As long as you use the same protocols (What you would usually do) there's no communicative difference between a 32 bit DST and a 64 bit, so the server wouldn't even notice without an extra parameter if a client is 32bit or 64 bit.

 

Edit: On the other hand it very rarely happens that someone actually runs over the limit. I've only seen once that someone hit the memory limit with a >70 days map and like literally 86 mods.

Also good to know, backing up that there likely wouldn't be compatibility issues.


 

Spoiler
10 hours ago, maradyne said:

...something that's been mentioned recently is that Klei wishes to keep the minimum specs for the game the same as they've always been (well, it was implied that they kind of have to due to Steam shenanigans, though I'm not at all sure how that works given how many games grow in drastic ways over time??). There were concerns about how designing the game in the future around 64-bit capabilities would leave users who play the game on old toasters behind.
But, I don't think that that should hold back the game/limit what the community can pull off.
DST doesn't necessarily have to be designed around 64 bit...but it should be able to benefit from its usage.

 

In that vein, there are some ways to trim the fat, per-say, for lower-end systems.
For instance, making lower-res textures the default, and splitting off the recent wave of high-res textures as a free DLC, ala original Steam Skyrim. Set the game to prioritize loading the high-res textures over the low-res ones, if the high res files are detected; similar tech is already in use as of the newish data packaging system for script file alterations (if the game can't find scripts.zip, it tries to load from the old \scripts folder)
Heck, you could even have the game give a little prompt when a user opens it for the first time, letting them know that higher-res textures exist.
...or, don't do DLC, and instead base it all on a launch option chosen by the player when starting the game through Steam; 32 bit automatically loads the lower res textures, 64 bit automatically loads the higher.

I mention the above because newer textures have mostly been high-res...while older textures seem to have just been down-scaled versions of images that were once higher res. Writing instructions to blow up the size of images loaded from the low-res package would be a one-time effort, and the creation of those lower res images in the first place would always be the same, repeated down-scaling setting in an image editing program. A decently sized one-time investment, but with bare-bones upkeep required.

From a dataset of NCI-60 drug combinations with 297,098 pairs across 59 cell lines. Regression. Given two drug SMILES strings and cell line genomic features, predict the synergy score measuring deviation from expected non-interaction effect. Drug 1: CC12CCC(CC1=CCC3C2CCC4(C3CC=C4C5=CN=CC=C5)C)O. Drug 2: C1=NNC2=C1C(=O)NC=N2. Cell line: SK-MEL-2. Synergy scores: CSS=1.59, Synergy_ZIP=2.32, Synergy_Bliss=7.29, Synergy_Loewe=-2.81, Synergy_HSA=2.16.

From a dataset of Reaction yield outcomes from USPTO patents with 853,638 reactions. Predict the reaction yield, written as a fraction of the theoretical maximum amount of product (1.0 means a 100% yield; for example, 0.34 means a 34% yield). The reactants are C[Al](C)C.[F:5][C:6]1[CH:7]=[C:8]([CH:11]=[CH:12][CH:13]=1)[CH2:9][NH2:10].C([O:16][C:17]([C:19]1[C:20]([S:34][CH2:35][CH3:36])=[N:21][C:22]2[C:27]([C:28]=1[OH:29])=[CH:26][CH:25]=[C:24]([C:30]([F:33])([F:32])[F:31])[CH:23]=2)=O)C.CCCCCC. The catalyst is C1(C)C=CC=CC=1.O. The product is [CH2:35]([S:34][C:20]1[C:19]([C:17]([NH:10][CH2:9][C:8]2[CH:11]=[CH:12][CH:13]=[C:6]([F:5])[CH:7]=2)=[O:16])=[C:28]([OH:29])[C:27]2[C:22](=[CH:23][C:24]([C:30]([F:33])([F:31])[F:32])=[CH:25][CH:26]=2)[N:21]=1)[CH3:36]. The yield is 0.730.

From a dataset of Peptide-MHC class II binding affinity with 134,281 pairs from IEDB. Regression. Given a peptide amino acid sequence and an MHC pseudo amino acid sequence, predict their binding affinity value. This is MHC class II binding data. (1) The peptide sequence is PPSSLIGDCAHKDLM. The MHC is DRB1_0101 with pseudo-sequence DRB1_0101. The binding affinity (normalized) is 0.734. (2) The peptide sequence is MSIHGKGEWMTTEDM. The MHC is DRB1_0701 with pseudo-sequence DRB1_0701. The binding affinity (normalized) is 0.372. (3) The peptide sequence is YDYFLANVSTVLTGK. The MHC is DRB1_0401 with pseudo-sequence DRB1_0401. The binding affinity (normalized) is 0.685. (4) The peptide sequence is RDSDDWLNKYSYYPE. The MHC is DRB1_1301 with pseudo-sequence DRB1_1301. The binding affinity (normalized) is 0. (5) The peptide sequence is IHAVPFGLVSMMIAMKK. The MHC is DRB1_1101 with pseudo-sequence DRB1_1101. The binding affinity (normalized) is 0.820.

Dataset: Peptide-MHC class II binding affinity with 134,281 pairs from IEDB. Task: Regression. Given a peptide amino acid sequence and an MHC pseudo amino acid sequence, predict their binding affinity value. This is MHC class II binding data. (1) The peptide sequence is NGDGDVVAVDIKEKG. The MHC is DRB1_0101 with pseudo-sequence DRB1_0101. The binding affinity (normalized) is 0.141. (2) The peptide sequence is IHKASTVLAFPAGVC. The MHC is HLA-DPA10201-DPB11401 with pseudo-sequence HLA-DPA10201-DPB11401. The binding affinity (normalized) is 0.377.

Optimizations for server operation.
This includes Thanosing high-volume low-use items. The two largest offenders that come to mind are rot and stingers. Doing something about items like that which amass as world time increases would...help everyone regardless of specs, really.
The current situation of having to decide whether or not you want to play the game based on what hardware and hosting options are available, and how those options affect what parts of the game you're allowed to play and for how long, kinda sucks.
Server hosting needs optimization.

On the client side, it isn't so bad, but I recall that masses of trees/other constantly animated items in one screen area cause slowdown; more noticeable on lower-end machines of course, but that's the point. This could be something else to tackle. Perhaps syncing of identical stationary prefabs (client-side), rather than individual rendering? Individual states for mass items that aren't being interacted with are the sorts of thing that really only needs to be kept track of server-side.

 

...you know, I've been thinking about this lately due to going back and playing some of them recently, but...
Older games used to have a lot more options for tuning the game to match system specs. Heck, quite a few had hardware detection and automatic graphical tracking adjustment based on the results. That game made back in 2004, that I mentioned in a similar topic, was one of them. Hiding unnecessary elements, lowering quality of individual graphical objects, refresh rates...
If older systems are a concern, then we could use some more of that.

 

 

...finally, back to servers for a second. One of the big reasons why 64-bit would be a boon to the game, given that it would free hosts to just keep running.